United Food Local 919 v. Centermark Properties, 30 F.3d 298 (2d Cir. 1994). 26, 31 U.S. v. PLO, 695 F.Supp. 1456 (S.D.N.Y. 1988). 5,8 Vincente v. State of Trinidad and Tobago 53 A.D.2d 76, 385 N.Y.S.2d 83 (1st Dept. 1976), aff'd, 42 N.Y.2d 929, 397 N.Y.S.2d 1007 (1977). 7 Walpex Trading v. Yacimientos Petroliferos, 756 F.Supp. 136 (S.D.N.Y. 1991). 16 Youpe v. Strasser, 113 F.Supp 289 (D.D.C. 1953) 213 F.2d 613 (D.C.Cir. 1954). 13 Statutes 8 U.S.C. '1101(a)(15)(c). 2 18 U.S.C. '1091 (Genocide). 28,29 18 U.S.C. '1092 A 28 18 U.S.C. '2331 (Terrorism). 29 18 U.S.C. '2333 A 29 18 U.S.C. '2334 A 29 18 U.S.C. '2339A A 29 18 U.S.C. '2340-40B (Torture) . 28 28 U.S.C. '1331 19,26,27 28 U.S.C. '1350 (Alien Tort claims) 18, 20, 21, 22, 23, 24, 25, 26, 27 28 U.S.C. Note following '1350 (Torture Victim Protection Act). passim N.Y. Statutes Code of Criminal Procedure '855. 14 Table of Authorities (cont.) Rules Fed.R.Civ.P. 12(b)(1). 30,31 Fed.R.Civ.P. 12(b)(6). 30,31 Other Authorities Headquarters Agreement, note following 28 U.S.C. '287 . passim 2 Moore's Federal Practice, &4.10[b], Immunity of Nonresident Parties, Witness, Attorneys and Other Persons to Process, 4-201 (2d edition 1994). 13 1 Weinstein, Korn & Miller, New York Civil Practice, &308.05, Immunity While Voluntarily Attending Judicial Proceeding, 3- 254.45 (1994). 13 2A Weinstein, Xorn & Miller &2303.04, Immunity From Service of Subpoena, 23-43 . Restatement of the Law Third, Restatement of the Foreign relations Law of the United States. 16 Senate Report 100-333, 1988 U.S.C.C.A.N. 4156. 28 Newman and Burrows, Tag Jurisdiction, 209 N.Y.L.J p. 3, c. 1 (April 15, 1993). 15
The Croats and Muslims of Bosnia-Herzagovina declared independence from Yugoslavia in a referendum on February 29, 1992. Doe A280. Their government received international recognition, including recognition by the U.S.
Serbs living in Bosnia-Herzagovina, who constituted approximately one third of the population boycotted the referendum and declared their independence from the newly declared nation, claiming part of Boania-Herzagovina as their territory. The Bosnian Serbs formed a government after their declaration of independence. Radovan Xaradzic, a medical doctor who had practiced in Sarajavo in the years before the break-up of Yugoslavia, was chosen President of the newly proclaimed Boanian Serb republic on May 13, 1992. Doe A52. The Bosnian Serb government has not been formally recognized by the United Nations at this time, or generally by U.N. member nations. Such recognition is sought by the Bosnian Serbs in the peace negotiations that continue.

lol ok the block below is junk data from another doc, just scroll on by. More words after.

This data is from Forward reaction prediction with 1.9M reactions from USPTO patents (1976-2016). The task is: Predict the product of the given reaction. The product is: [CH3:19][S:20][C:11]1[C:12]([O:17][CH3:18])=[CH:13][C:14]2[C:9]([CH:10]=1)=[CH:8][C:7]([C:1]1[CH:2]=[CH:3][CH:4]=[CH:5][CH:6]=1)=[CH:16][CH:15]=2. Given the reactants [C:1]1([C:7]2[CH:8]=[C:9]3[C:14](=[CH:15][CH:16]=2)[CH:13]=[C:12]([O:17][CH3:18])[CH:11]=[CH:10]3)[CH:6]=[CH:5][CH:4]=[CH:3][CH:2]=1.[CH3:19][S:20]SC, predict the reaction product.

Former Yugoslavia had been torn by violence for many months before the secession of Bosnia-Herzagovina, in Slovenia, Croatia, Krajina and elsewhere. Violence spread quickly in Boenia-- Herzagovina upon its secession. Plaintiffs allege that they are Croatian and Bosnian victims of violence by forces of the Bosnian Serb faction.
United Nations efforts to restore peace among warring factions in former Yugoslavia were quickly extended to the military conflict in Boania. Negotiations called by Cyrus Vance, former U.S. Secretary of State, and Lord David Owen, former U.K. Foreign Minister, acting under U.N. auspices as Co-Chairmen of the International Conference on the Former Yugoslavia, took place in Bosnia, Switzerland and elsewhere during the remainder of 1992. President Karadzic attended when invited.
President Karadzic made three short trips to the United Nations Headquarters in February and March 1993 at the request of U.N. representatives for the purpose of continuing negotiations to secure peace in Bosnia and among its neighbors. Doe A52. While in New York, President Karadzic met with Co-Chairmen Vance and Owen, the Secretary General of the U.N., Boutros Boutros Ghali, the President of the Security Council, Ambassadors of the permanent members of the Security Council for the Peoples Republic of China, France, Great Britain and the Russian Federation, among other Ambassadors, U.N. officials, representatives of U.N. member nations and others in a continuing effort to secure peace. Doe A52.
The only purpose for President Karadzic's travel to the U.S. was to participate in peace negotiations at the U.N. Headquarters at its urgent request. Doe A53. He was admitted to the U.S. under the Immigration and Naturalization Act, 8 U.S.C. llOl(a)(15)(c), as a person entitled to pass in direct transit from the port of entry to and from the U.N. Headquarters District under section 11 of the Headquarters Agreement between the United Nations and the United States, 61 Stat. 758. See, note following 28 U.S.C. '287.